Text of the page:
Mon 31-Mar-08 11:34 PM | edited Mon 31-Mar-08 11:39 PM by Wayne
iTTL is Nikons name for their digital DSLR flash mode that is metered for correct flash exposure through the lens (TTL) by the DSLR camera. TTL is Nikon-speak now for the older Nikon film camera version of this (which is very different). eTTL is Canons version (also different).
The SB-800 is quite a fancy flash, either on the hot shoe or as a camera control wireless remote. iTTL provides automated metering of the flash, which makes flash be a point&shoot system. But this makes mixing systems impossible. The Nikon DSLR auto iTTL flash system only works with the current new iTTL Nikon flashes.
Unfortunately, the cheaper third party flashes are incompatible with Nikons fancy system (actually, they are incompatible with any digital cameras automatic flash). Also older Nikon flashes are now incompatible with the iTTL on the new DSLR cameras. That means you have to put the fancy Nikon system into manual mode (or put the other digital cameras into manual mode), to work with the other flash that cannot do more. This means you (the photographer) are responsible for creating the correct exposure - it is no longer automatic, not point&shoot in manual mode. Which means then that both flashes might as well be this other cheaper system that cannot do iTTL.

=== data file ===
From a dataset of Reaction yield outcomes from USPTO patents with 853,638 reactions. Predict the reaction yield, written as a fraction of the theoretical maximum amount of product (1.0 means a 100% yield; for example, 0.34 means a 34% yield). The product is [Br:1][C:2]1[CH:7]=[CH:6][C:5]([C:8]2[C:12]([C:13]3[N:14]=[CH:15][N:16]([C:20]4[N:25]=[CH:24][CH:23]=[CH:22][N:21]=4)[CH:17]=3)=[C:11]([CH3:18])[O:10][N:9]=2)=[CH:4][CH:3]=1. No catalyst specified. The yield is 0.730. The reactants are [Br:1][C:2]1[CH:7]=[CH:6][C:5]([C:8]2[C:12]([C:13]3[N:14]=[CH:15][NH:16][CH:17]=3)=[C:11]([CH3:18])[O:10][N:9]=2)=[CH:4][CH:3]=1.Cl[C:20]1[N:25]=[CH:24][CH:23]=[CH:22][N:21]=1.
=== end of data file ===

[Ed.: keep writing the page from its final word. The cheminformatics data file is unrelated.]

Budget is one thing, but being usable is another. This is not to say the inexpensive non-brand flashes may not be good at what they do. But they do manual flash... they do not mix with Nikons iTTL modes with the Nikon flashes.